All too often our Catholic religion has come under assault not only by politicians, activists and pundits, but even by members of our government. Even under the present religion-friendly presidency, members of congress still beat the drum of religious prejudice and oppression. They tell us our religion can’t affect our public and civic lives or our political choices. For example, remember the words of Senator Dianne Feinstein calling into question how Amy Coney Barrett’s Catholicism might adversely affect her decision making as a federal judge, tell Barrett in her confirmation hearing in 2017: “When you read your speeches, the conclusion one draws is that the dogma lives loudly within you.”
So what do we do? There are many ways we can effect change. First, we can still exercise our First Amendment right of free speech to tell our neighbors the truth about what’s going on. And in 3 weeks we can exercise our right to vote, not ashamed or hiding our faith-formed consciences, but exercising our God-given freedom of religion and voting like well-formed and well-informed Catholics.

Oremus pro invicem. Fr. De Celles

Twenty Seventh Sunday in Ordinary Time

Parochial Vicar’s Corner.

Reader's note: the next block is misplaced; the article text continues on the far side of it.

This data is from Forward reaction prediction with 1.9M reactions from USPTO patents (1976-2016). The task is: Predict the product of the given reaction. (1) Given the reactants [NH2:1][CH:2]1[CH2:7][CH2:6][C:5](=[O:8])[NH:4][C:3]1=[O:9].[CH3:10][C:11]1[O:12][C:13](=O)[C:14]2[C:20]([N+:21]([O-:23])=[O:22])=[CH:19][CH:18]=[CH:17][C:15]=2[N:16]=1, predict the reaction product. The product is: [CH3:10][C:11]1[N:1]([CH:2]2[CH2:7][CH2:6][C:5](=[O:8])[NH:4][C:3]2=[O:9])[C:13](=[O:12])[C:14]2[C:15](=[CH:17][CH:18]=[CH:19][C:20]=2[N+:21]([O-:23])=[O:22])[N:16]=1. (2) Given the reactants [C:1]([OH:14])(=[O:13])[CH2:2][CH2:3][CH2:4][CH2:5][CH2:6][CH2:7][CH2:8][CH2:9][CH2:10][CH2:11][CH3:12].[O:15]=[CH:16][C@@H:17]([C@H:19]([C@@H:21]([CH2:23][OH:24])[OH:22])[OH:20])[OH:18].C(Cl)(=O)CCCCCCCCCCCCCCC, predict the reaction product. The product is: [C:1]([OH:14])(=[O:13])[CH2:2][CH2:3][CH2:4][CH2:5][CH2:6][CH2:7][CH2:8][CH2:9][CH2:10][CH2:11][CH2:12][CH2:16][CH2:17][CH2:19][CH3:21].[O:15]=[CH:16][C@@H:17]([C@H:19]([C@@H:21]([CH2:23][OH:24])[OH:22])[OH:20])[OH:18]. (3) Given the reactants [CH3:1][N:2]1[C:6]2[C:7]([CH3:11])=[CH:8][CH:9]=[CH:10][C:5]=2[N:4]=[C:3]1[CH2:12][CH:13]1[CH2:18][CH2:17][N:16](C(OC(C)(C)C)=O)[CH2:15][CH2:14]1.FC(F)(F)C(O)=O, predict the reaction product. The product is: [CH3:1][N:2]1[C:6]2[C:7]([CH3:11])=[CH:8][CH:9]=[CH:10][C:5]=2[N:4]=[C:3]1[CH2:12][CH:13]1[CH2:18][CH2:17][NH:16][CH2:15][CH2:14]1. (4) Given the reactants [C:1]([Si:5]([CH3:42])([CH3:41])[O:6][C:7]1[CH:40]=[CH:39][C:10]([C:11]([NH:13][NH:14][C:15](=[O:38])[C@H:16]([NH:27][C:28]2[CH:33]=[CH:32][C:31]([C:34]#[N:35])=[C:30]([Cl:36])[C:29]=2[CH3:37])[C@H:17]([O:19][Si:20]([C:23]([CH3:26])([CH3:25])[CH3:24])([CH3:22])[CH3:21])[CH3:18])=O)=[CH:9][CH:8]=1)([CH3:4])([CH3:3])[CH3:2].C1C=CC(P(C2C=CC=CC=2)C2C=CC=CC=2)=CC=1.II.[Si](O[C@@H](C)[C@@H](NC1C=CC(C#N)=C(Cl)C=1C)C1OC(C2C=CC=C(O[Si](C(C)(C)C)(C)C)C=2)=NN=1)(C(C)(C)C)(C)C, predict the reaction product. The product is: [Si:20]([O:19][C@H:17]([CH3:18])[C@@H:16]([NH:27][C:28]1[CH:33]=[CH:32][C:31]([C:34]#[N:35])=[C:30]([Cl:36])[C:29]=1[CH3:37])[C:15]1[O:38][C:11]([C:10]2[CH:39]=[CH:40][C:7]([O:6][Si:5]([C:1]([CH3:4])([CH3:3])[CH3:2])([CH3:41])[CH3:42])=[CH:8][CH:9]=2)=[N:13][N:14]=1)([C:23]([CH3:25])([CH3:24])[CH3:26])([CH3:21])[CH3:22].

Prayer Before God: There is an oft repeated story that has numerous iterations, but basically is as follows. A rather shabby man is seen to go into the church daily around noon and spend a few minutes inside before exiting and going about his day. Finally, someone has the courage, or temerity to ask the man, “what is it that you do in the church for those few minutes daily around noon?” The man responds, “I merely go in and say Jesus, it’s Jim.” Depending upon the version, this is followed by some simple, heartfelt prayer that reveals a man of deep and pure faith. Finally, Jim is hurt, gets sick what have you, and winds up in the hospital. The staff are perplexed and edified by his cheerfulness and joy even as he is dying. When queried, he responds, it’s due to his daily visitor. The staff haven’t noticed anyone ever visiting Jim while in the hospital. Jim explains, every day Our Lord shows up in his room around noon, and tells him, “Jim, it’s Jesus.”